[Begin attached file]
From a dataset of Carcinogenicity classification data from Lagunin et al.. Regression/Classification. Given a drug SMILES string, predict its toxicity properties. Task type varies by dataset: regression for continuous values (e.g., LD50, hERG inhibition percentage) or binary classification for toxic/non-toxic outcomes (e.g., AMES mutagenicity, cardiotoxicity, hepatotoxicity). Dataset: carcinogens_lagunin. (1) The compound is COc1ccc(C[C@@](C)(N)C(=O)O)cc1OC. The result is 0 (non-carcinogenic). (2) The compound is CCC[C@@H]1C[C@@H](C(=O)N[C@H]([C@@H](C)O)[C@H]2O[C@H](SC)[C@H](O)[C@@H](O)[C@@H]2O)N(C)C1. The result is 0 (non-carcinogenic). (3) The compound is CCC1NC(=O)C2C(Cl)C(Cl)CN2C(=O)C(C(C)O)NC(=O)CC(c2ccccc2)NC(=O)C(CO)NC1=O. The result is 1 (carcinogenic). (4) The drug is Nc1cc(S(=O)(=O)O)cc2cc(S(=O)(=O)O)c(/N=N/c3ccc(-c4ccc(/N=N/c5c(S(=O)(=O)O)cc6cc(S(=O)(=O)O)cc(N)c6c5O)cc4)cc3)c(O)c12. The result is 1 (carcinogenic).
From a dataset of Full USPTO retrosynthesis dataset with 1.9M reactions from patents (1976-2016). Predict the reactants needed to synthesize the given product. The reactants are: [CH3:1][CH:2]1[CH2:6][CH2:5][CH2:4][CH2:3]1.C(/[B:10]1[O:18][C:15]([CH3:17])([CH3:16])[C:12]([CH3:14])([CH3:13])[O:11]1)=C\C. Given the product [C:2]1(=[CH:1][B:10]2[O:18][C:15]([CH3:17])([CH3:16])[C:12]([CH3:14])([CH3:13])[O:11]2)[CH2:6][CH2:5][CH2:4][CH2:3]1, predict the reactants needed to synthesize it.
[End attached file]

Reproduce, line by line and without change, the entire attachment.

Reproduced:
From a dataset of Carcinogenicity classification data from Lagunin et al.. Regression/Classification. Given a drug SMILES string, predict its toxicity properties. Task type varies by dataset: regression for continuous values (e.g., LD50, hERG inhibition percentage) or binary classification for toxic/non-toxic outcomes (e.g., AMES mutagenicity, cardiotoxicity, hepatotoxicity). Dataset: carcinogens_lagunin. (1) The compound is COc1ccc(C[C@@](C)(N)C(=O)O)cc1OC. The result is 0 (non-carcinogenic). (2) The compound is CCC[C@@H]1C[C@@H](C(=O)N[C@H]([C@@H](C)O)[C@H]2O[C@H](SC)[C@H](O)[C@@H](O)[C@@H]2O)N(C)C1. The result is 0 (non-carcinogenic). (3) The compound is CCC1NC(=O)C2C(Cl)C(Cl)CN2C(=O)C(C(C)O)NC(=O)CC(c2ccccc2)NC(=O)C(CO)NC1=O. The result is 1 (carcinogenic). (4) The drug is Nc1cc(S(=O)(=O)O)cc2cc(S(=O)(=O)O)c(/N=N/c3ccc(-c4ccc(/N=N/c5c(S(=O)(=O)O)cc6cc(S(=O)(=O)O)cc(N)c6c5O)cc4)cc3)c(O)c12. The result is 1 (carcinogenic).
From a dataset of Full USPTO retrosynthesis dataset with 1.9M reactions from patents (1976-2016). Predict the reactants needed to synthesize the given product. The reactants are: [CH3:1][CH:2]1[CH2:6][CH2:5][CH2:4][CH2:3]1.C(/[B:10]1[O:18][C:15]([CH3:17])([CH3:16])[C:12]([CH3:14])([CH3:13])[O:11]1)=C\C. Given the product [C:2]1(=[CH:1][B:10]2[O:18][C:15]([CH3:17])([CH3:16])[C:12]([CH3:14])([CH3:13])[O:11]2)[CH2:6][CH2:5][CH2:4][CH2:3]1, predict the reactants needed to synthesize it.